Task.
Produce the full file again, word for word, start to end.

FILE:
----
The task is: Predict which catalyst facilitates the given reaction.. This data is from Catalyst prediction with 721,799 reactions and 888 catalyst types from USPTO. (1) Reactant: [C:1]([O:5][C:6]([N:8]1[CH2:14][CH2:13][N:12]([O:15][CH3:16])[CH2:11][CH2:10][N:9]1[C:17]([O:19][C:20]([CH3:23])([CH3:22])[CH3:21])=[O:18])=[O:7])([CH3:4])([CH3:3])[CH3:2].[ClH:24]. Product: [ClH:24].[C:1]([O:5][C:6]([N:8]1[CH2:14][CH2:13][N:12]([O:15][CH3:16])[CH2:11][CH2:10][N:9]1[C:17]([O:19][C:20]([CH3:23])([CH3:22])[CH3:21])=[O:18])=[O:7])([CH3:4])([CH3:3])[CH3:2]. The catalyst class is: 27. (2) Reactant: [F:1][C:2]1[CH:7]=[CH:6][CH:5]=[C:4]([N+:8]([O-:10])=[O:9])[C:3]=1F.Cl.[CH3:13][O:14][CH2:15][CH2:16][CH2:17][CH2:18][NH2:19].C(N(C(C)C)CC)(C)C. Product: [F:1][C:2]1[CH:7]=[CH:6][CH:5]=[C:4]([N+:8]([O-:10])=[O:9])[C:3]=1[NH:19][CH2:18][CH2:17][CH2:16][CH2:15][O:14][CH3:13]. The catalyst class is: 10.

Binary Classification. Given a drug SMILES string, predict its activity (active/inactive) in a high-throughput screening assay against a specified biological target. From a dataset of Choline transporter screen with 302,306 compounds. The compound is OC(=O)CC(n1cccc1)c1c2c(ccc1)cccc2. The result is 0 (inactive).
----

The task is: Predict which catalyst facilitates the given reaction.. This data is from Catalyst prediction with 721,799 reactions and 888 catalyst types from USPTO. (1) Reactant: [C:1]([O:5][C:6]([N:8]1[CH2:14][CH2:13][N:12]([O:15][CH3:16])[CH2:11][CH2:10][N:9]1[C:17]([O:19][C:20]([CH3:23])([CH3:22])[CH3:21])=[O:18])=[O:7])([CH3:4])([CH3:3])[CH3:2].[ClH:24]. Product: [ClH:24].[C:1]([O:5][C:6]([N:8]1[CH2:14][CH2:13][N:12]([O:15][CH3:16])[CH2:11][CH2:10][N:9]1[C:17]([O:19][C:20]([CH3:23])([CH3:22])[CH3:21])=[O:18])=[O:7])([CH3:4])([CH3:3])[CH3:2]. The catalyst class is: 27. (2) Reactant: [F:1][C:2]1[CH:7]=[CH:6][CH:5]=[C:4]([N+:8]([O-:10])=[O:9])[C:3]=1F.Cl.[CH3:13][O:14][CH2:15][CH2:16][CH2:17][CH2:18][NH2:19].C(N(C(C)C)CC)(C)C. Product: [F:1][C:2]1[CH:7]=[CH:6][CH:5]=[C:4]([N+:8]([O-:10])=[O:9])[C:3]=1[NH:19][CH2:18][CH2:17][CH2:16][CH2:15][O:14][CH3:13]. The catalyst class is: 10.

Binary Classification. Given a drug SMILES string, predict its activity (active/inactive) in a high-throughput screening assay against a specified biological target. From a dataset of Choline transporter screen with 302,306 compounds. The compound is OC(=O)CC(n1cccc1)c1c2c(ccc1)cccc2. The result is 0 (inactive).